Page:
Referring in more detail to the drawings, FIG. 1 illustrates a wheel chock 10 embodying this invention with a base 12, wheel ramp 14 and a recess 16 for receiving a wheel or other support of a vehicle, trailer tongue, or the like. To enable wheel approach from all directions, the ramp 14 extends around the entire periphery of the base and is preferably formed by side wall sections 20 arranged in a generally square configuration. Preferably, each side wall has an upper ramp surface 22 on which a wheel rolls when entering or leaving the chock and a lower inclined surface 24 which retards slipping or sliding of the wheel chock on some support surfaces and soil conditions by providing a relatively sharp edges 26 at the bottom of the base. Preferably, the upper surface 22 is inclined at an acute included angle to the base in the range of about 30 to 60 and preferably 45 , and the lower surface is inclined at an acute included angle to the base in the range of about 45 to 75 and preferably 60. If desired to facilitate attachment of a line, such as a lanyard, a pair of holes 28 can be provided through a pair of the ramp walls adjacent their juncture.

Preferably, the chock has a planar top wall 30 in which the recess 16 is disposed inwardly of the upper edge of the ramps. Preferably, the recess 16 is bowl or cup-shaped with a concave wall 32 which dips below the upper edge of the ramp. Preferably, the curved surface of the recess 16 has substantially the same radius throughout and is some portion of a sphere. Preferably, for a trailer tongue supporting wheel the radius of the curved surface is in the range of about 3 to 4 inches. If desired, one or more drain holes 34 can be provided through the wall 32 in the bottom of the recess.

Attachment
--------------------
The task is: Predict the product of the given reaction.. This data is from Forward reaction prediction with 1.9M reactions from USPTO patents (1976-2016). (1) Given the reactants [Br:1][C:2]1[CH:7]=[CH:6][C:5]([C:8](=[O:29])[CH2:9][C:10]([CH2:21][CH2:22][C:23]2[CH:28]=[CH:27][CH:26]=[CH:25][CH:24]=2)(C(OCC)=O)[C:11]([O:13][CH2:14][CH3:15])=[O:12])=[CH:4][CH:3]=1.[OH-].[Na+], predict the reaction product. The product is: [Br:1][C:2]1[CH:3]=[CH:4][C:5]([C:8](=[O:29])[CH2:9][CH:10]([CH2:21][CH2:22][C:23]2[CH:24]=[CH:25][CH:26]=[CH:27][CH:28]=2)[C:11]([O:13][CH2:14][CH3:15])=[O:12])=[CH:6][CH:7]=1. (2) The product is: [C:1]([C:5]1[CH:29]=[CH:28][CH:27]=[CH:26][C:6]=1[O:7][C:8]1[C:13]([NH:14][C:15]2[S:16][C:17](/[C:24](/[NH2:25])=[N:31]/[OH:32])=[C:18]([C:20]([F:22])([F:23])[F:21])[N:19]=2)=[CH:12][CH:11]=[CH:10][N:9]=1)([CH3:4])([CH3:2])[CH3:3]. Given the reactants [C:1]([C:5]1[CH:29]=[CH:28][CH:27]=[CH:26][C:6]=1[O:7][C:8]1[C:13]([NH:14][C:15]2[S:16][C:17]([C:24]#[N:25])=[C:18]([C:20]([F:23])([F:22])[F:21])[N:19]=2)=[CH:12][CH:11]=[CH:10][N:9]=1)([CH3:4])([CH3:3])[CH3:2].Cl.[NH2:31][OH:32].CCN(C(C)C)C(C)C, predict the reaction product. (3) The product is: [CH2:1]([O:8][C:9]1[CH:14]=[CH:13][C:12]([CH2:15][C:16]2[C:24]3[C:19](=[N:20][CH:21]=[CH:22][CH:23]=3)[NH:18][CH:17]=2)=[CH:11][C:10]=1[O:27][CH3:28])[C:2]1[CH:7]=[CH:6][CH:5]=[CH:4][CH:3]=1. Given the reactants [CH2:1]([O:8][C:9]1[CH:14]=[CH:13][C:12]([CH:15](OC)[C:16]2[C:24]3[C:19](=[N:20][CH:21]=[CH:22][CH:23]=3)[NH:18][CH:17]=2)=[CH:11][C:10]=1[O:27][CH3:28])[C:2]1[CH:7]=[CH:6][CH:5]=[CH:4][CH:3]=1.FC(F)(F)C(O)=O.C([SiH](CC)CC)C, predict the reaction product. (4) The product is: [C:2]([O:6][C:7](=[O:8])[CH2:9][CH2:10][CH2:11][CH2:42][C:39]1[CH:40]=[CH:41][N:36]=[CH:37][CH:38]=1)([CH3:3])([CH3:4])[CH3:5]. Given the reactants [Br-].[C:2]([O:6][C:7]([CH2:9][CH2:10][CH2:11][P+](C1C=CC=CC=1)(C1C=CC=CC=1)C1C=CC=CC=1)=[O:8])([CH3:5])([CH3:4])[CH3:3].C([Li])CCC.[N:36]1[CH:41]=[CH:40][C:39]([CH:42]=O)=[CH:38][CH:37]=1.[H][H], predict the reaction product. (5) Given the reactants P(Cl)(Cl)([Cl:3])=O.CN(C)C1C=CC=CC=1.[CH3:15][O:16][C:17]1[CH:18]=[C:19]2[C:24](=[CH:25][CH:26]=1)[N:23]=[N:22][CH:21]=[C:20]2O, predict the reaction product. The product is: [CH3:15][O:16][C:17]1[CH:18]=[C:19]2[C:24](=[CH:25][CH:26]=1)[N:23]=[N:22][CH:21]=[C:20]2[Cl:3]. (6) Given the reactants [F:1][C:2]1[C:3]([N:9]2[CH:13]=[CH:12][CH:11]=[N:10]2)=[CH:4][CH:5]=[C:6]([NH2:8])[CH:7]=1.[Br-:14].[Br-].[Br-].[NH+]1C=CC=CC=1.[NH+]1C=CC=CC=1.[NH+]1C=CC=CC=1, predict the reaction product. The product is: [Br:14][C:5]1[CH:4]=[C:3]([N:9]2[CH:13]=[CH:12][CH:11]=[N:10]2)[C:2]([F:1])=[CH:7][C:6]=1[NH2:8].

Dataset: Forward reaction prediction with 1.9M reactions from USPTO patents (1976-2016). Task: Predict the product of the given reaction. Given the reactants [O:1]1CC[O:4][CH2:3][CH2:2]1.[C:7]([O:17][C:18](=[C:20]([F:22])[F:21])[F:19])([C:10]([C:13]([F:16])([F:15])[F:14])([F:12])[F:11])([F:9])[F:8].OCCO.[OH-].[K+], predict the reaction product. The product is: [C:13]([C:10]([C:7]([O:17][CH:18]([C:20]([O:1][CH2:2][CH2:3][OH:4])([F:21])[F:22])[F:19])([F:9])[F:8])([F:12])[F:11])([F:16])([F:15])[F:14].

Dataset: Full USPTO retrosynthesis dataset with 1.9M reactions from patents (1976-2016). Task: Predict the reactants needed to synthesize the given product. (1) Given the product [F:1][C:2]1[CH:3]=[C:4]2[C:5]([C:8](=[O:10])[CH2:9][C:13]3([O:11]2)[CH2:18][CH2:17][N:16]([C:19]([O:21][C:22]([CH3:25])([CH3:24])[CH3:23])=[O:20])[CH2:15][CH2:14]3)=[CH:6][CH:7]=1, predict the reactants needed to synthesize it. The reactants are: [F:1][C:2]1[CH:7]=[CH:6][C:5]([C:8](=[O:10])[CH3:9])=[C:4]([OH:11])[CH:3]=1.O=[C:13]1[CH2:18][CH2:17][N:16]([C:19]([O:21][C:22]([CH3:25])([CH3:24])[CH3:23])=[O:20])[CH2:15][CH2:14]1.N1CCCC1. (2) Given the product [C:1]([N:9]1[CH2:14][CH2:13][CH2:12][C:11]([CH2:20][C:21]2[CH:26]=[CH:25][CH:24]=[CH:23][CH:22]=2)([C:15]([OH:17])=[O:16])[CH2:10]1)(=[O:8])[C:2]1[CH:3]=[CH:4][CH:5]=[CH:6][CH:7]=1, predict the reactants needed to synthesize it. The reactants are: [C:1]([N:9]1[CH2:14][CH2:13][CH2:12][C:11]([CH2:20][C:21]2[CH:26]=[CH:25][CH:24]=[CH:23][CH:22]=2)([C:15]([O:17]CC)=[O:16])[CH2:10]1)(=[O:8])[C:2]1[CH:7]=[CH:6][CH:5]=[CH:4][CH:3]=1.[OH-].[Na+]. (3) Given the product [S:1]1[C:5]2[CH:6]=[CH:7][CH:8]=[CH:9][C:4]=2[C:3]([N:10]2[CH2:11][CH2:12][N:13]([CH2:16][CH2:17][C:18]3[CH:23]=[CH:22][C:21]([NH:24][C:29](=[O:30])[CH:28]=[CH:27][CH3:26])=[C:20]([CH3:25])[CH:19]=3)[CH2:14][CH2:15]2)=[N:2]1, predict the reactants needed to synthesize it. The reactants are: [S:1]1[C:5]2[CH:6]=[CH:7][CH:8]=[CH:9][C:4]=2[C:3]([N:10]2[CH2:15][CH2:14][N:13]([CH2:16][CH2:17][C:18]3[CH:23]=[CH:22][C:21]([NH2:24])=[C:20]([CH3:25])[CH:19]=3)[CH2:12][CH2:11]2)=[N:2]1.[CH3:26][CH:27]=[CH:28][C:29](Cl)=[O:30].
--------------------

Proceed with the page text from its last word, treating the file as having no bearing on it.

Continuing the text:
As shown in FIGS. 2 and 3, both the recess and ramp walls are reinforced by a plurality of underlying ribs 36 which extend generally vertically and are circumferentially spaced apart. Preferably, the ribs are connected to the walls 20, 30 & 32 throughout their adjoining edges and emanate like the spokes of a wheel from a central hub or ring 38 which underlies and is generally coaxial with the concave recess. To more uniformly distribute the load applied to the chock over the land or other support surface, the ribs, ring, and lower edge of the ramp walls all terminate in a generally flat or planar bottom surface 40 of the base. To decrease the tendency of the shock when loaded to sink or be forced into the ground or other supporting surface, preferably the total surface area of the bottom (including the central ring, ribs and outer edges of the ramp walls), is at least 2/3 and preferably in the range of 0.66 to 1.0 of the area of the concave surface of the recess 16.